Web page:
Sec. Microbial Physiology and Metabolism
Volume 7 - 2016 | https://doi.org/10.3389/fmicb.2016.01645
PIMMS (Pragmatic Insertional Mutation Mapping System) Laboratory Methodology a Readily Accessible Tool for Identification of Essential Genes in Streptococcus
- 1School of Veterinary Medicine and Science, University of Nottingham, Sutton Bonington, UK
- 2Advanced Data Analysis Centre, University of Nottingham, Sutton Bonington, UK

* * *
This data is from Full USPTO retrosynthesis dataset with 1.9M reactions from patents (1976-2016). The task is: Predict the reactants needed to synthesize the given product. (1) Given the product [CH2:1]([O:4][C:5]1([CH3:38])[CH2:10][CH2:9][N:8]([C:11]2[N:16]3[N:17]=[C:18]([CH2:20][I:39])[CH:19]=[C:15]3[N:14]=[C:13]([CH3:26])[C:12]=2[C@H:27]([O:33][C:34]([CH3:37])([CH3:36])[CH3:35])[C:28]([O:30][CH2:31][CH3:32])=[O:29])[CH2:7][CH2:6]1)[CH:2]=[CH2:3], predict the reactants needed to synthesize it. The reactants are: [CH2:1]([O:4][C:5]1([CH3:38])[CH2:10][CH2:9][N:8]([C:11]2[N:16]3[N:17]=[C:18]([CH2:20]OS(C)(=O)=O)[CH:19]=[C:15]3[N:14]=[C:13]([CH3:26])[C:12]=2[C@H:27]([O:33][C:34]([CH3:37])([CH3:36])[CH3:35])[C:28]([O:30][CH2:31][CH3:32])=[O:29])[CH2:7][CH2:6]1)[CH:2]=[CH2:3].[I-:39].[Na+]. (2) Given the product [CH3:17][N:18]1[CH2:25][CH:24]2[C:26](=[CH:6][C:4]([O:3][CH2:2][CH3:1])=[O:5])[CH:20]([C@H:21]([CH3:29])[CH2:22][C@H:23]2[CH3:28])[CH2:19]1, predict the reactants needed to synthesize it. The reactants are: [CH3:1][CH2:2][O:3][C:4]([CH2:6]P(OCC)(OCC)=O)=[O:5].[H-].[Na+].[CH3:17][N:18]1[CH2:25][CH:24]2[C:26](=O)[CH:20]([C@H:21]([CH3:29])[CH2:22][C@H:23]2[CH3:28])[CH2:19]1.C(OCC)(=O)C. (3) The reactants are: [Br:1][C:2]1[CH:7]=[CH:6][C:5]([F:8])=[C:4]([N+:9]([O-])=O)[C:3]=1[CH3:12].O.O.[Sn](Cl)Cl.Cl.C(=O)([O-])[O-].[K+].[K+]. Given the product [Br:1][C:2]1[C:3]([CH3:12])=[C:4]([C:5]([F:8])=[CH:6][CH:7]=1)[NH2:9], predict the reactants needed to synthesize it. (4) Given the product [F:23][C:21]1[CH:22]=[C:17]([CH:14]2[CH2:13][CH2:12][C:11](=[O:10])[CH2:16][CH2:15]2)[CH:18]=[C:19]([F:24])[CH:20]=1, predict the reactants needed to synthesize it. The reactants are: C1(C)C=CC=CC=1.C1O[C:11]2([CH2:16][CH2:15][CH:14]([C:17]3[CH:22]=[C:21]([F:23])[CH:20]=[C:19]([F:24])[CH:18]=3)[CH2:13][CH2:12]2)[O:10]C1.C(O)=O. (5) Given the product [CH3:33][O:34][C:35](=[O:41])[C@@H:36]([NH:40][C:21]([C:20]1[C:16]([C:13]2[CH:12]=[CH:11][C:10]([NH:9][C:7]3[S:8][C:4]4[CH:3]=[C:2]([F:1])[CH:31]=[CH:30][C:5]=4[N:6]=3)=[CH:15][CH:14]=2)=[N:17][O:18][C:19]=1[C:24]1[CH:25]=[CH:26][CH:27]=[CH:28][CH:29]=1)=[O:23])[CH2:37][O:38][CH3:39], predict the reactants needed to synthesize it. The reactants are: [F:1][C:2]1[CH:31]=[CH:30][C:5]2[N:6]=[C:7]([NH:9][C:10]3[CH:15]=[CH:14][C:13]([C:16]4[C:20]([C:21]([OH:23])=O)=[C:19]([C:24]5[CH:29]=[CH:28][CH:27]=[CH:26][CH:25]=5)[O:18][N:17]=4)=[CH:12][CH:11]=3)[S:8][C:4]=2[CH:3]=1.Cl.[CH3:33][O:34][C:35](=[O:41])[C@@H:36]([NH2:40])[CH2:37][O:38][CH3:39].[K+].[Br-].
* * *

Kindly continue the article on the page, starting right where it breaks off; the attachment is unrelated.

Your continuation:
The Pragmatic Insertional Mutation Mapping (PIMMS) laboratory protocol was developed alongside various bioinformatics packages (Blanchard et al., 2015) to enable detection of essential and conditionally essential genes in Streptococcus and related bacteria. This extended the methodology commonly used to locate insertional mutations in individual mutants to the analysis of mutations in populations of bacteria. In Streptococcus uberis, a pyogenic Streptococcus associated with intramammary infection and mastitis in ruminants, the mutagen pGhost9:ISS1 was shown to integrate across the entire genome. Analysis of >80,000 mutations revealed 196 coding sequences, which were not be mutated and a further 67 where mutation only occurred beyond the 90th percentile of the coding sequence. These sequences showed good concordance with sequences within the database of essential genes and typically matched sequences known to be associated with basic cellular functions. Due to the broad utility of this mutagen and the simplicity of the methodology it is anticipated that PIMMS will be of value to a wide range of laboratories in functional genomic analysis of a wide range of Gram positive bacteria (Streptococcus, Enterococcus, and Lactococcus) of medical, veterinary, and industrial significance.